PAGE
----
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a development plan for a fusion protein drug that shuts down the excess production of inflammatory molecules like interferon alpha, which are troublemakers in patients with systemic lupus erythematosus. This disease is known for causing flare-ups in which the immune system attacks healthy tissue like a virus, causing joint damage, and chronic swelling, pain, and fatigue.
The company hasn’t yet filed an application to the FDA to start clinical trials, although it plans to do that by late summer or early fall, Posada says. The first clinical trial will enroll healthy volunteers, and assess safety. The next step will be to run an early-to-mid-stage clinical trial of the drug in lupus patients, assessing safety and effectiveness at a variety of doses, Posada says. That study, estimated to enroll about 50-60 patients, should give Resolve and Takeda a clear sense of whether the drug is doing what it’s supposed to do, tamping down inflammatory biomarkers associated with lupus. That rich dataset should be available by late 2014 or early 2015, and will be the basis for whether Takeda exercises its license option and delivers Resolve investors their desired return.
Part of what’s interesting with this deal is that it validates the strategy Posada proposed, which never depended on pulling off an IPO or a big-ticket acquisition. Back when Resolve started during the depressed economic times of 2010, few venture investors were willing to bet on traditional business models that depended on spending long years and tens of millions in the hope of one day achieving one of those outcomes. If Takeda ends up exercising the option in a couple years, it will be a proof point for the lean-and-mean “virtual” company model, at least as a way to generate returns for investors.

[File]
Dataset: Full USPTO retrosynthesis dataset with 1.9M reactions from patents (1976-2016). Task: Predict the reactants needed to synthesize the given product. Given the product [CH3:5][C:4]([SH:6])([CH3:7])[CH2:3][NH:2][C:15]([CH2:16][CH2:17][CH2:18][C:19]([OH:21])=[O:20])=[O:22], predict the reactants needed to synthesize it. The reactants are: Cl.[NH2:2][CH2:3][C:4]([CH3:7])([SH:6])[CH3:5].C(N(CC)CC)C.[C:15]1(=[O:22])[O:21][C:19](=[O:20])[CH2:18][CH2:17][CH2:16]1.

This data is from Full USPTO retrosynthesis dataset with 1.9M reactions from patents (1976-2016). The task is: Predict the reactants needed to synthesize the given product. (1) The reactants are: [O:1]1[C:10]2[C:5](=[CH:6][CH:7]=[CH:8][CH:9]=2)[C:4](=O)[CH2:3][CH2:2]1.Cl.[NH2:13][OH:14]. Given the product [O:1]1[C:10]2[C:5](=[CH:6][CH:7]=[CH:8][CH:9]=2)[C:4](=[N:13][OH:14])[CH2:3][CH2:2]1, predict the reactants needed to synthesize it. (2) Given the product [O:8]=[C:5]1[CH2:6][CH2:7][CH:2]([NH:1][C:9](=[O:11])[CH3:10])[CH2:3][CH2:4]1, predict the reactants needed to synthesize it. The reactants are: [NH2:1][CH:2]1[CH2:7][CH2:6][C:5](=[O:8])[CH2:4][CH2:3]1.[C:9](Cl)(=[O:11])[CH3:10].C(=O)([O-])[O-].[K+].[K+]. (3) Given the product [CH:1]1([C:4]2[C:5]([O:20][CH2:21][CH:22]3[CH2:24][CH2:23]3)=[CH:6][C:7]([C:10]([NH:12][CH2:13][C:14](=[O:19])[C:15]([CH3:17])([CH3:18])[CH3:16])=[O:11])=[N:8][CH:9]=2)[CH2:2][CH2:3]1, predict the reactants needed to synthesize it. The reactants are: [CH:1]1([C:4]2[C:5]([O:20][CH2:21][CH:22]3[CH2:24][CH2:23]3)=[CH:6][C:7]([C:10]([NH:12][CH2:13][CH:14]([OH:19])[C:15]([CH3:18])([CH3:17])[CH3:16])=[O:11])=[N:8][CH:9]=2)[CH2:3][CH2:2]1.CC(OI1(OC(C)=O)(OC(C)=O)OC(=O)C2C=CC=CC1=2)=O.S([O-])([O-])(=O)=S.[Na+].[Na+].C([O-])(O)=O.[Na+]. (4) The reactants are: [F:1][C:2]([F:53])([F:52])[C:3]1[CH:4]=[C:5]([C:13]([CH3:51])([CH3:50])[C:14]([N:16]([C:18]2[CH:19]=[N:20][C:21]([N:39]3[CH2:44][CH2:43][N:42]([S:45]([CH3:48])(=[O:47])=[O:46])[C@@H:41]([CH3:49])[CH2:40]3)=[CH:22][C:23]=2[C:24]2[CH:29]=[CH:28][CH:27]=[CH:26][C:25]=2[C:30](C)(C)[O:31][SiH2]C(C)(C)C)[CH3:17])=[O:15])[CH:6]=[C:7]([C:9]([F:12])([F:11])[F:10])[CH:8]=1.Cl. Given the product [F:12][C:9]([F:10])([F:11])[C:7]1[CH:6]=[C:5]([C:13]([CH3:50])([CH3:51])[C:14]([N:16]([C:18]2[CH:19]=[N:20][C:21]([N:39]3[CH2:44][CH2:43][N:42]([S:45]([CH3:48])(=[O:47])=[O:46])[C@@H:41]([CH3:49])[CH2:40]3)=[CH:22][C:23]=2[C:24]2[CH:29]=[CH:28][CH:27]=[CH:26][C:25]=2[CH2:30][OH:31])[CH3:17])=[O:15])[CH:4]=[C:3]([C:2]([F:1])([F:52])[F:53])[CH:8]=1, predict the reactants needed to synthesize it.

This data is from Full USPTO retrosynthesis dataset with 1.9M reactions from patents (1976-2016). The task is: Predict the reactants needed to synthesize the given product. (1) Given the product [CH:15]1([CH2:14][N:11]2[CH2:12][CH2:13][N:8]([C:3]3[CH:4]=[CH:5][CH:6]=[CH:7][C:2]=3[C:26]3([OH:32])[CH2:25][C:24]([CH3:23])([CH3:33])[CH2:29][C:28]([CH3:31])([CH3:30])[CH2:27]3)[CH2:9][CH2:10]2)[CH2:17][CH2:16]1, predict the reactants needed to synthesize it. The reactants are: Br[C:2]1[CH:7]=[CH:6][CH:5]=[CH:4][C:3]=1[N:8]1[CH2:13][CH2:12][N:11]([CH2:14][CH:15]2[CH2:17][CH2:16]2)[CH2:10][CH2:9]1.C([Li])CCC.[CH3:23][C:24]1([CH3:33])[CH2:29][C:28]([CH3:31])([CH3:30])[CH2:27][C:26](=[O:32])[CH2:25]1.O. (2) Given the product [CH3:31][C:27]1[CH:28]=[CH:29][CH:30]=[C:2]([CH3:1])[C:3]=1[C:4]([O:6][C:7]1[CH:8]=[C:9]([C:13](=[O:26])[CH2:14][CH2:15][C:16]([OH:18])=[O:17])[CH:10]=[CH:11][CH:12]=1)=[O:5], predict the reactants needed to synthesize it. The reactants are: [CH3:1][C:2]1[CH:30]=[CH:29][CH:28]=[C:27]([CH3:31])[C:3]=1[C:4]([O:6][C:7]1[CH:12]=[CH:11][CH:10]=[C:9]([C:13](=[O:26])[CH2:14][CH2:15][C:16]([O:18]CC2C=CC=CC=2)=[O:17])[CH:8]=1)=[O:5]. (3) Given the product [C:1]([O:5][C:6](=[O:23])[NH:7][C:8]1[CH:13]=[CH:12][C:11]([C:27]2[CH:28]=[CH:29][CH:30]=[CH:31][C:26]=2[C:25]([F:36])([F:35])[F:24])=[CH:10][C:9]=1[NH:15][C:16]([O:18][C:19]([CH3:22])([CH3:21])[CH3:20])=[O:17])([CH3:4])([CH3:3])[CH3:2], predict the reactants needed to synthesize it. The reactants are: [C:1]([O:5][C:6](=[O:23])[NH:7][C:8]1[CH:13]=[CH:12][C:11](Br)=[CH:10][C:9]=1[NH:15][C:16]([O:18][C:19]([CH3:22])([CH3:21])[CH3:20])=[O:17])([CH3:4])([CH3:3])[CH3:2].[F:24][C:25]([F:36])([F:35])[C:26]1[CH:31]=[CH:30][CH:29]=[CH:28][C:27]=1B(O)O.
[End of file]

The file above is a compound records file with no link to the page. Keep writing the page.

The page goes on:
“This is a model that Takeda loves and other pharma companies love,” Posada says. “The nice thing is I don’t need to spend all my time raising money. We’ve got the funding, and we’ve got a great supporter in Takeda. They have the resources to see this through. Now we need to execute on the plan.”